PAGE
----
Cheap Bryston active or Creek OBH12 passive?

My first audiophile-grade system is in need only of a preamp:

Joseph Audio RM22si signature speakers
Music Hall CD 25 CD player
McIntosh MC2105 amp
Kimber 4TC biwire speaker cables and Signal Cable 2 interconnects

So far for preamps, I've tried using my Denon home theater receiver as well as no preamp (going straight into the McIntosh amp and dialing down the gain controls). Using no preamp wins for clarity and musicality over the Denon for sure (the Denon adds a murky layer over the music), and it seems to be a good match going CD straight to amp (Mac has a very high 220k input impedance). But it's not practical to keep switching cables, so I need a pre. I want to get something cheap for now, around $200 used. I listen to all types of music, from rock to vocals to classical, but more rock than anything else.

And now the simple question: In this system, what do you think would sound better, a Creek OBH12 passive, or a Bryston .4B, .5B, etc? If the Creek wins in your opinion, I'm curious to know roughly how much you think I would need to spend on an active pre before it would start sounding better than the passive. I'm only considering solid state right now, don't want to worry about replacing tubes just yet.

I agree w/ Marakanetz in principle, but you must be sure that your source has high enuf output and your amp has high gain. If your source output is over 2v and your amps sensitivity is less than 1v, and you use short cables, you should have no problems at all using the OBH12, and you would have to pay some big bucks to get a SS preamp that neutral.
even if the conditions that you've listed do not have such ideal situation i.e. output under 2v or slightly larger than input sencitivity of the amplifier or cables are 1.5m instead of 1 it still does make a sence to get passive COMPARED to nearly any Bryston preamp.
the problem of wire length can be eliminated if you'll get transformer based passive preamp
Okay, a bit more info on my system:
Mac amp has input sensitivity of .5V, does anyone know output voltage of the Music Hall CD 25? I can't find it.

Signal Cable's Analog 2 interconnects are 10 ft between CD and pre and 2 ft between pre and power. But these cables have only 17.3 PF/FT of capacitance, so even at 10 ft that's only 173 PF (that's still an acceptibly low capacitance, yes?). If people think I would get much better sound by shortening the 10 ft cable, I could try shorter cables (would have to move things around).
In your situation less-likely you have problems running long interconnects from your CD-player. 2ft between pre and power is ideal and the input sencitivity is ideal. There is no CD-player that I know of has an output less than 1V which is in your case ideal as well.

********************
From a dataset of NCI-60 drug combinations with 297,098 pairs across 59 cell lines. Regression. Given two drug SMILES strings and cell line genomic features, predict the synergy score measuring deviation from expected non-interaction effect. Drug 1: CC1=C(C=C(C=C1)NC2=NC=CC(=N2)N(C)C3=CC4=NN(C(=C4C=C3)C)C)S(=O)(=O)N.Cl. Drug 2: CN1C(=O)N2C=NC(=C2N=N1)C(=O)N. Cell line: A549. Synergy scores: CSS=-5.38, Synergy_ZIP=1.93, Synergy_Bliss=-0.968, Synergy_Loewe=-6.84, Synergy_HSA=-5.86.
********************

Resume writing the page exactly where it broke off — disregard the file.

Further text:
So you'll best with passive preamp and even with upgrades toward different more higher quality passive preamps.
matt, you're in great shape on your amp sensitivity and pre to amp cables. I don't think the length of the cable between the CDP and the preamp will be a problem. The only question is whether or not your CDP can drive the Mac. With the Mac's gain at .5v my guess is that this would not be a problem. And once again i agree with Marakanez re a small loss due to the CDP output would be preferable to a cheap SS preamp (of any manufacture).
Good set up so far. By all means DO NOT use a cheap Bryston. I know you can get them in your price range, but if you stick to that ceiling, you will need to try passive. I use a pre amp that offers both active and passive. I normally use the passive mode as do friends of mine. I know one who goes directly from Wadia to a 100 watt Coda amp with great results. I'm not familiar with all your gear, but it appears to me a passive will work.
The Creek sounds awful relative to good actives that you can buy for under a grand used, it's flat, lifeless, constrained, grainy, boring. Sure, for $200 you can't be it, but truth be told it deserves its Stereopile class C rating....well, maybe a C- or D+, given what's available today on the used market pretty cheap. It will be the weakest link in your system. If you are intrigued by the passive preamp, try the Adcom 750, the one with a switch to choose active/passive modes, designed by Nelson Pass, highly praised in the print, found used for maybe $650(?).
I bought a bentaudio passive preamp to try in my system. I have only had a chance to listen for a couple of hours so far but I can tell you this, it is much more of an improvement to my system than I had dreamed it would be. I am useing two meter XLR's to my amp and it seems to be fine with those. Tomorrow I am going to switch some cables around and also hook up my ribbon speakers and give that a listen. I am going to do a post on what I think in a few days.